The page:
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Articles / What Is Food?

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What Is Food?

Published August 4, 2022

By upgrading the food system, we upgrade society

An objective newcomer could observe that we’ve decided that agriculture, food processing, and marketing may be run almost entirely with the goal of maximizing profits, with inadequate (and often-ignored) regulation, and almost no guiding principles around their impact on humans, other species, or the earth. After all we, as a nation, could be saying that “nutritious, affordable, and green food is right of all,” and we do not. 

By failing to do so, we fail to nourish ourselves. In a way, fixing all of this is as easy as stating a clear intent of what food is for and acting accordingly.

Food is to nourish people. We can elaborate on that, but that’s the fundamental principle. We don’t act as if we believe that.


Food is to nourish people. We can elaborate on that, but that’s the fundamental principle. We don’t act as if we believe that.


Of course, “acting accordingly” is not “easy.” It is, however, possible, in ways that it hadn’t been until now. Until recently, hunger, malnutrition, and famine were inevitable; now they are not. Until recently, the true costs of increasing yield at the expense of resource use and health were hidden or undiscovered; now they are obvious. Until recently we did not accurately know which aspects of food promoted health and which promoted disease; now, we actually do. Until recently, many people believed (and still do) that industrial agriculture would “feed the world.” Now we know it won’t, and that it’s playing a role in destroying it.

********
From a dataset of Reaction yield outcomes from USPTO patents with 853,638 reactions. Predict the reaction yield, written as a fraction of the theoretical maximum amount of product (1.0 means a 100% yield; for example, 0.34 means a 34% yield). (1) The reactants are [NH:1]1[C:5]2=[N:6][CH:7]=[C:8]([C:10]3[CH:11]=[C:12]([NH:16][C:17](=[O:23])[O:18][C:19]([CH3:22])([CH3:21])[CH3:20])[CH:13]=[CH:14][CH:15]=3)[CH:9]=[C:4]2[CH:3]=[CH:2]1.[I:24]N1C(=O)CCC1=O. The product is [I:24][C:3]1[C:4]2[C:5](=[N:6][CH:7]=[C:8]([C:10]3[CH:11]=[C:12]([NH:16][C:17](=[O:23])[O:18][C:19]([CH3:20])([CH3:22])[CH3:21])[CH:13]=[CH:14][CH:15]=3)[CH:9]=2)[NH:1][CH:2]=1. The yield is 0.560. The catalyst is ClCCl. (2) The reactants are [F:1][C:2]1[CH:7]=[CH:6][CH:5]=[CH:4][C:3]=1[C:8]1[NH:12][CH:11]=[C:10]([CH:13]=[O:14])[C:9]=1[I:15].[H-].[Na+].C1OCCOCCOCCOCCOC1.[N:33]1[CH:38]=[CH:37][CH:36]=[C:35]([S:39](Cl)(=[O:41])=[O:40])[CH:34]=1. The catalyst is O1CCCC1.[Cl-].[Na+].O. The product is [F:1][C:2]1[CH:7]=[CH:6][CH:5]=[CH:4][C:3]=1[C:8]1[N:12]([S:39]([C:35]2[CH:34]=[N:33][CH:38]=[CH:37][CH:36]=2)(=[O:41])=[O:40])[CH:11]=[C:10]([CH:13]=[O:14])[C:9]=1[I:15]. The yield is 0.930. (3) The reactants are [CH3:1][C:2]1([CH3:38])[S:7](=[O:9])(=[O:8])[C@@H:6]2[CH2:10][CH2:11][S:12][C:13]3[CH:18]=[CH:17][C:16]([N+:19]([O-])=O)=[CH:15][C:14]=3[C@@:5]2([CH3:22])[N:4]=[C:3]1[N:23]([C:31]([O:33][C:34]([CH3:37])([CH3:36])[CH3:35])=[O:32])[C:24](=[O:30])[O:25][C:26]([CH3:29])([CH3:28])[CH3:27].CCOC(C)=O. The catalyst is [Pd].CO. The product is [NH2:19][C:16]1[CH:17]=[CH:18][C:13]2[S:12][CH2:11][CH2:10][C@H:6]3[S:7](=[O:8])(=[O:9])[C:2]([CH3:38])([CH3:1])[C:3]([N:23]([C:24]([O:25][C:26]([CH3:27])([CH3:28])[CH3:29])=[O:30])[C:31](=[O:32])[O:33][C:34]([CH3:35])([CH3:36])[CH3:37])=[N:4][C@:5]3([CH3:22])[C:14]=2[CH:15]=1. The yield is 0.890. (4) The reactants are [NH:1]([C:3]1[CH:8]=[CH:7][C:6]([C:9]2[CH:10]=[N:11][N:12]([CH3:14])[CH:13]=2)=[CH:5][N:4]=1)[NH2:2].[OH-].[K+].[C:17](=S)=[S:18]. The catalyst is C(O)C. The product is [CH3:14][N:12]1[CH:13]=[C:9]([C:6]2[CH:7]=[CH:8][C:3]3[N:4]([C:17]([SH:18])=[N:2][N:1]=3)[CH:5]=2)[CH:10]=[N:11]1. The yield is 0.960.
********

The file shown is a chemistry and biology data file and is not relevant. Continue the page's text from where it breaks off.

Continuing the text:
Until now, many of our food-related problems could be chalked up to ignorance; that’s no longer an excuse. The only excuse is that the reigning version of our political economy allows, even encourages, some portion of humanity to thrive at the expense of others. Quote all the Churchill (“Capitalism is the unequal sharing of blessings…Socialism is the equal sharing of miseries.”) and Thatcher (“There is no alternative.”) you want: Encouraging inequity is a deplorable notion.

You might be saying, “I thought we were talking about food.” We are: Food, like climate, like income, like “the environment” raises all the important issues, and it’s as good a tool for grappling with those issues as anything else. If we can’t sustainably and reliably provide ourselves with good food, we’re looking at a future of increasing illness and planetary degradation. The challenges are great but the costs of not meeting them are inconceivable. Step by step, we must upgrade the food system; in doing so we upgrade society. 


Until recently we did not accurately know which aspects of food promoted health and which promoted disease; now, we actually do.


This might begin in any number of ways. Since ideas are cheap, it’s best to first consider those that combine meaningful impact with their likelihood of actually happening. I could say “Free, high-quality food for all,” and get laughed off this page. I could scale back: “Let’s end monoculture,” but we’re not in any position to do that or even have that conversation. Even, “Mandate that 20 percent of food be organic,” in an era of Michelob Organic Hard Seltzer and other abominations, is not likely to be super meaningful.